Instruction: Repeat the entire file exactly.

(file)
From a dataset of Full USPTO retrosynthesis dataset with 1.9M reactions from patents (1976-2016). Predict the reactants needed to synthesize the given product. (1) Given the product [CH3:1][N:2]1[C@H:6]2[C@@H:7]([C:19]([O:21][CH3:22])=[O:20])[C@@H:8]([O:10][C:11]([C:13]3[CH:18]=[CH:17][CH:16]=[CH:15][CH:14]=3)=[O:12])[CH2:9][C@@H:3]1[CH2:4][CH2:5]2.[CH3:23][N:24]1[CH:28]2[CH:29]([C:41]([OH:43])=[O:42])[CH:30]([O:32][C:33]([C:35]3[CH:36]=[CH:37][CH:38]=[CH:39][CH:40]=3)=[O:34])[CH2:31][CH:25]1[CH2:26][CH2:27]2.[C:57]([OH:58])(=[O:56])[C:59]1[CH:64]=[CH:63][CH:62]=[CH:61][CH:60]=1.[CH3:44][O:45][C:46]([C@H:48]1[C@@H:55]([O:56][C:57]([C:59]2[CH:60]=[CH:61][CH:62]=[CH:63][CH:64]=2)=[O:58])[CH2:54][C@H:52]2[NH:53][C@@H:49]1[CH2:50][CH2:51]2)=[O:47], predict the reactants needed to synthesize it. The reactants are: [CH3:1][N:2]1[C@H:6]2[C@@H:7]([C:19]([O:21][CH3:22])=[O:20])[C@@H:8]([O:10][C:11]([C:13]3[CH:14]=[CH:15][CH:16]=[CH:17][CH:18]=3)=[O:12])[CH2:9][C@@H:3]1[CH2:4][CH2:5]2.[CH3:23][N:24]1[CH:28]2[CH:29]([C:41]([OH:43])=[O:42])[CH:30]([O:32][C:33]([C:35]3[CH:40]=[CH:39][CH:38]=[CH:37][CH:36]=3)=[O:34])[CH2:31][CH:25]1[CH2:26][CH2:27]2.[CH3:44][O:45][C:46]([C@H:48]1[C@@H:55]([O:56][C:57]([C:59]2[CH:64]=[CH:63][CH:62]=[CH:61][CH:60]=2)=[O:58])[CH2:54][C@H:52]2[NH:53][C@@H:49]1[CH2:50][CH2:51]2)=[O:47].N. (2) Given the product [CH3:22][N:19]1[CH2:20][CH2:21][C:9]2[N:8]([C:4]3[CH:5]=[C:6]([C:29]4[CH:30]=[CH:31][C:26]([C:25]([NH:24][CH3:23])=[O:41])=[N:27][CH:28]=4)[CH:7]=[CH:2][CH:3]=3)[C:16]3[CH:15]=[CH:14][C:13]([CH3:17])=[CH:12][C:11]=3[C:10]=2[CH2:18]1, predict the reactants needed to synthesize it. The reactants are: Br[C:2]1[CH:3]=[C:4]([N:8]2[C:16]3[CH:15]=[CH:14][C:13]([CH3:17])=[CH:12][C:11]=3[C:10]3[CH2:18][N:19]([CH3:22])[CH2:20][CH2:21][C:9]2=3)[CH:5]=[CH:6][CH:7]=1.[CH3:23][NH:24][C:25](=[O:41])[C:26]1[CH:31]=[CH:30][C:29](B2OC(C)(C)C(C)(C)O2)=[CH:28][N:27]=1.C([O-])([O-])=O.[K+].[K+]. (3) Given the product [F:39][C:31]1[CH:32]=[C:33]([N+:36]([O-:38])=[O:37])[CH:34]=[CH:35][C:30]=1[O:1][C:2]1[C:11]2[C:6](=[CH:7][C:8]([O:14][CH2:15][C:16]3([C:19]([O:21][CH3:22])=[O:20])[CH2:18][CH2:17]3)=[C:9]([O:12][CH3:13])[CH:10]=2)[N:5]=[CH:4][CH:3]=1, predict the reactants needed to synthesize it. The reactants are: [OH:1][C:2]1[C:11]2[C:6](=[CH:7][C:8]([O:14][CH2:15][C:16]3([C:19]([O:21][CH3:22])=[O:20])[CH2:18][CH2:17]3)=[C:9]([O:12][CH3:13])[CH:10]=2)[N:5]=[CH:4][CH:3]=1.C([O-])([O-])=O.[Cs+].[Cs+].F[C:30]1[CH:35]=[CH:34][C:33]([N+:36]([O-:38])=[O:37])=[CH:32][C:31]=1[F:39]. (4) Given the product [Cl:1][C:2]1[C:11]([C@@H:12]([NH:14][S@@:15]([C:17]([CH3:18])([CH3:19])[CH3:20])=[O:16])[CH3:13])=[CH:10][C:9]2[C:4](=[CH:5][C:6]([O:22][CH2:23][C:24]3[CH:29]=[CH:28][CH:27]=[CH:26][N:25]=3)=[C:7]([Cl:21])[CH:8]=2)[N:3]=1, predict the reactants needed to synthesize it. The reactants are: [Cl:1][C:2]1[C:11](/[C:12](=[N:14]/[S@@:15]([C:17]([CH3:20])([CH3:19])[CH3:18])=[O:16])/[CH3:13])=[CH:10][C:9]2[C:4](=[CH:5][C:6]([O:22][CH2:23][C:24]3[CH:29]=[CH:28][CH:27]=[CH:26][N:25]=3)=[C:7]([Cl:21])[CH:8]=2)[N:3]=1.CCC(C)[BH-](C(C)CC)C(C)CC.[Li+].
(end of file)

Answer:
From a dataset of Full USPTO retrosynthesis dataset with 1.9M reactions from patents (1976-2016). Predict the reactants needed to synthesize the given product. (1) Given the product [CH3:1][N:2]1[C@H:6]2[C@@H:7]([C:19]([O:21][CH3:22])=[O:20])[C@@H:8]([O:10][C:11]([C:13]3[CH:18]=[CH:17][CH:16]=[CH:15][CH:14]=3)=[O:12])[CH2:9][C@@H:3]1[CH2:4][CH2:5]2.[CH3:23][N:24]1[CH:28]2[CH:29]([C:41]([OH:43])=[O:42])[CH:30]([O:32][C:33]([C:35]3[CH:36]=[CH:37][CH:38]=[CH:39][CH:40]=3)=[O:34])[CH2:31][CH:25]1[CH2:26][CH2:27]2.[C:57]([OH:58])(=[O:56])[C:59]1[CH:64]=[CH:63][CH:62]=[CH:61][CH:60]=1.[CH3:44][O:45][C:46]([C@H:48]1[C@@H:55]([O:56][C:57]([C:59]2[CH:60]=[CH:61][CH:62]=[CH:63][CH:64]=2)=[O:58])[CH2:54][C@H:52]2[NH:53][C@@H:49]1[CH2:50][CH2:51]2)=[O:47], predict the reactants needed to synthesize it. The reactants are: [CH3:1][N:2]1[C@H:6]2[C@@H:7]([C:19]([O:21][CH3:22])=[O:20])[C@@H:8]([O:10][C:11]([C:13]3[CH:14]=[CH:15][CH:16]=[CH:17][CH:18]=3)=[O:12])[CH2:9][C@@H:3]1[CH2:4][CH2:5]2.[CH3:23][N:24]1[CH:28]2[CH:29]([C:41]([OH:43])=[O:42])[CH:30]([O:32][C:33]([C:35]3[CH:40]=[CH:39][CH:38]=[CH:37][CH:36]=3)=[O:34])[CH2:31][CH:25]1[CH2:26][CH2:27]2.[CH3:44][O:45][C:46]([C@H:48]1[C@@H:55]([O:56][C:57]([C:59]2[CH:64]=[CH:63][CH:62]=[CH:61][CH:60]=2)=[O:58])[CH2:54][C@H:52]2[NH:53][C@@H:49]1[CH2:50][CH2:51]2)=[O:47].N. (2) Given the product [CH3:22][N:19]1[CH2:20][CH2:21][C:9]2[N:8]([C:4]3[CH:5]=[C:6]([C:29]4[CH:30]=[CH:31][C:26]([C:25]([NH:24][CH3:23])=[O:41])=[N:27][CH:28]=4)[CH:7]=[CH:2][CH:3]=3)[C:16]3[CH:15]=[CH:14][C:13]([CH3:17])=[CH:12][C:11]=3[C:10]=2[CH2:18]1, predict the reactants needed to synthesize it. The reactants are: Br[C:2]1[CH:3]=[C:4]([N:8]2[C:16]3[CH:15]=[CH:14][C:13]([CH3:17])=[CH:12][C:11]=3[C:10]3[CH2:18][N:19]([CH3:22])[CH2:20][CH2:21][C:9]2=3)[CH:5]=[CH:6][CH:7]=1.[CH3:23][NH:24][C:25](=[O:41])[C:26]1[CH:31]=[CH:30][C:29](B2OC(C)(C)C(C)(C)O2)=[CH:28][N:27]=1.C([O-])([O-])=O.[K+].[K+]. (3) Given the product [F:39][C:31]1[CH:32]=[C:33]([N+:36]([O-:38])=[O:37])[CH:34]=[CH:35][C:30]=1[O:1][C:2]1[C:11]2[C:6](=[CH:7][C:8]([O:14][CH2:15][C:16]3([C:19]([O:21][CH3:22])=[O:20])[CH2:18][CH2:17]3)=[C:9]([O:12][CH3:13])[CH:10]=2)[N:5]=[CH:4][CH:3]=1, predict the reactants needed to synthesize it. The reactants are: [OH:1][C:2]1[C:11]2[C:6](=[CH:7][C:8]([O:14][CH2:15][C:16]3([C:19]([O:21][CH3:22])=[O:20])[CH2:18][CH2:17]3)=[C:9]([O:12][CH3:13])[CH:10]=2)[N:5]=[CH:4][CH:3]=1.C([O-])([O-])=O.[Cs+].[Cs+].F[C:30]1[CH:35]=[CH:34][C:33]([N+:36]([O-:38])=[O:37])=[CH:32][C:31]=1[F:39]. (4) Given the product [Cl:1][C:2]1[C:11]([C@@H:12]([NH:14][S@@:15]([C:17]([CH3:18])([CH3:19])[CH3:20])=[O:16])[CH3:13])=[CH:10][C:9]2[C:4](=[CH:5][C:6]([O:22][CH2:23][C:24]3[CH:29]=[CH:28][CH:27]=[CH:26][N:25]=3)=[C:7]([Cl:21])[CH:8]=2)[N:3]=1, predict the reactants needed to synthesize it. The reactants are: [Cl:1][C:2]1[C:11](/[C:12](=[N:14]/[S@@:15]([C:17]([CH3:20])([CH3:19])[CH3:18])=[O:16])/[CH3:13])=[CH:10][C:9]2[C:4](=[CH:5][C:6]([O:22][CH2:23][C:24]3[CH:29]=[CH:28][CH:27]=[CH:26][N:25]=3)=[C:7]([Cl:21])[CH:8]=2)[N:3]=1.CCC(C)[BH-](C(C)CC)C(C)CC.[Li+].